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Mounier v. RLI Corp.

United States District Court, D. Arizona

May 30, 2019

Sandrine Mounier, et al., Plaintiffs,
RLI Corporation, et al., Defendants.


          G. Murray Snow Chief United States District Judge.

         Pending before the Court is the Motion to Dismiss of Defendant Four Season Travel, LLC (Doc. 14).[1] For the following reasons the motion is granted.


         This case is before the Court in diversity jurisdiction, having been removed by the Defendants from the Superior Court for Maricopa County on March 18, 2019. (Doc. 1.) The complaint alleges the following facts, which for purposes of this motion to dismiss are taken as true. Plaintiffs Sandrine and Gustave Mounier are residents of France who decided to visit the American Southwest. As part of their visit, they contracted with Defendant Geo Tours for two tickets on a bus tour of various areas in northern Arizona. Geo Tours, as part of its management of the tour, had an insurance policy that covered the trip. Geo Tours contracted with Defendant Four Season Travel to provide a bus and chauffeur for the trip. Four Season insured the bus with Defendant RLI Corp., and the contract included an underinsured motorist provision (“UIM provision”).

         On the night of November 10, 2015, apparently after they had been dropped off at their hotel for the evening, the Mouniers were in a crosswalk in Page, Arizona, when non-party Albert Henry “drove his vehicle so as to collide into the Mouniers and/or lead them to believe they would be collided into as they traversed a crosswalk on foot.” (Doc. 1 at 7.) Ms. Mounier was injured and was required to return home early, where she underwent surgery on her wrist and has since lost some function in the joint.

         The Mouniers recovered the limits of Albert Henry's liability insurance policy and then notified Geo Tours and Four Season that they would be making claims against their insurance. They also requested copies of the relevant policies and the accompanying limits. Four Season forwarded the claim over to RLI, its insurer. RLI denied the claim and refused to provide a copy of the entire insurance policy to the Mouniers. The Mouniers asked RLI to reconsider but were again denied. Eventually, RLI offered $10, 000 to Ms. Mounier. The Mouniers then filed this action, alleging-as relevant to the current motion-a claim of “Negligence, Gross Negligence, [and] Punitive Damages” against all Defendants, including Four Season.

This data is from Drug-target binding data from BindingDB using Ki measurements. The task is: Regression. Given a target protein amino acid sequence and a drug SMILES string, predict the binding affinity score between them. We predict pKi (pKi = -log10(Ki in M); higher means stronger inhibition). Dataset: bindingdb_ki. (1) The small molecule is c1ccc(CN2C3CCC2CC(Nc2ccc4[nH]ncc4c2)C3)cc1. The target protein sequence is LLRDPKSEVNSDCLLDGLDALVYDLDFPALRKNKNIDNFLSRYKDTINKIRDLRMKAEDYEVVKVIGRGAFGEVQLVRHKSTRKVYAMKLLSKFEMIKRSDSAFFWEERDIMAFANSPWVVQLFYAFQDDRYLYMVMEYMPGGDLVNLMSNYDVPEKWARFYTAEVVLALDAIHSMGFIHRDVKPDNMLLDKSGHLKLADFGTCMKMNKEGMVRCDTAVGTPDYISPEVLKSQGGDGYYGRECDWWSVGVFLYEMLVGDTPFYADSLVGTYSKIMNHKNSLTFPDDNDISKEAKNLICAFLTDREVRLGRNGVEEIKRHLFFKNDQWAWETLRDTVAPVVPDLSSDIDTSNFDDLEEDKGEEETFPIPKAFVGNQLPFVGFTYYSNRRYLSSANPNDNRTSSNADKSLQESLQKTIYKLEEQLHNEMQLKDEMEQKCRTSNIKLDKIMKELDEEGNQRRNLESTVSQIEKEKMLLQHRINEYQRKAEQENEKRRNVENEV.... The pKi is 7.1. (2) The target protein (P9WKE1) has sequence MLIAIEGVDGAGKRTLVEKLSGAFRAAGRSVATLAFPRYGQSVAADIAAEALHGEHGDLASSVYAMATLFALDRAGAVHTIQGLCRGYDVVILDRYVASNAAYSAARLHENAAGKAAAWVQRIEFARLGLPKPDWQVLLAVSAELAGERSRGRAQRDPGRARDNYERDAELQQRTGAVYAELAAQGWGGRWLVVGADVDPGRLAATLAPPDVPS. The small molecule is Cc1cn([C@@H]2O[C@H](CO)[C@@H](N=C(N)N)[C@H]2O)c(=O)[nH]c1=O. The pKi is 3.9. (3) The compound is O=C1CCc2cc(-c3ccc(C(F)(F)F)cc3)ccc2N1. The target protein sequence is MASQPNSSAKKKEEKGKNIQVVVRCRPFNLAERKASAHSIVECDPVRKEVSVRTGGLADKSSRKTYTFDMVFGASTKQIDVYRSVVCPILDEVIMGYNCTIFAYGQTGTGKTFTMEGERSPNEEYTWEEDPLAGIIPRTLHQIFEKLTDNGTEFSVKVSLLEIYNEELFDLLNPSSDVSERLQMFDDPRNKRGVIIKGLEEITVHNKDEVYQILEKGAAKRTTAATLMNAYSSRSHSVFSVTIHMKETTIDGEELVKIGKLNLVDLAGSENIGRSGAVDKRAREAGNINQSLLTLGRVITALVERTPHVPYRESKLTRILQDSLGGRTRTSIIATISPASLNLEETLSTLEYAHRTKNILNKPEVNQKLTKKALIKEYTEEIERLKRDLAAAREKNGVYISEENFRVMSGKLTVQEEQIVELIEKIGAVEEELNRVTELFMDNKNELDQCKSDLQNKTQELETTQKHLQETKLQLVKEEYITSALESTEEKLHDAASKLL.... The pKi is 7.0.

Four Season now moves to dismiss that claim, arguing that the Mouniers have failed in the complaint to state a plausible claim on which relief could be granted.


         I. Legal Standard

         Federal Rule of Civil Procedure 12 (b)(6) is designed to “test[ ] the legal sufficiency of a claim.” Navarro v. Block, 250 F.3d 729, 732 (9th Cir. 2001). To survive dismissal for failure to state a claim pursuant to Rule 12(b)(6), a complaint must contain more than “labels and conclusions” or a “formulaic recitation of the elements of a cause of action”; it must contain factual allegations sufficient to “raise a right to relief above the speculative level.” Bell Atl. Corp. v. Twombly, 550 U.S. 544, 555 (2007). While “a complaint need not contain detailed factual allegations . . . it must plead ‘enough facts to state a claim to relief that is plausible on its face.'” Clemens v. DaimlerChrysler Corp., 534 F.3d 1017, 1022 (9th Cir. 2008) (quoting Twombly, 550 U.S. at 570). “A claim has facial plausibility when the plaintiff pleads factual content that allows the court to draw the reasonable inference that the defendant is liable for the misconduct alleged.” Ashcroft v. Iqbal, 556 U.S. 662, 678 (2009) (citing Twombly, 550 U.S. at 556). Plausibility requires “more than a sheer possibility that a defendant has acted unlawfully.” Twombly, 550 U.S. at 555.

         When analyzing a complaint for failure to state a claim under Rule 12(b)(6), “[a]ll allegations of material fact are taken as true and construed in the light most favorable to the nonmoving party.” Smith v. Jackson, 84 F.3d 1213, 1217 (9th Cir. 1996). However, legal conclusions couched as factual allegations are not given a presumption of truthfulness, and “conclusory allegations of law and unwarranted inferences are not sufficient to defeat a motion to dismiss.” Pareto v. FDIC, 139 F.3d 696, 699 (9th Cir. 1998).

         II. Analysis

         A. The negligence claim is not barred by the statute of limitations.

         Four Season argues that the negligence claim is barred by the applicable statute of limitations. Negligence actions in Arizona must be brought within two years of the accrual of the cause of action. Rowland v. Kellogg Brown and Root, Inc., 210 Ariz. 530, 532, 115 P.3d 124, 126 (Ariz.Ct.App. 2005) (citing Ariz. Rev. Stat. Ann. § 12-542). The cause of action accrues when “the plaintiff knows or, in the exercise of reasonable diligence should know the facts underlying the cause.” Tavilla v. Cephalon, Inc., 870 F.Supp.2d 759, ...

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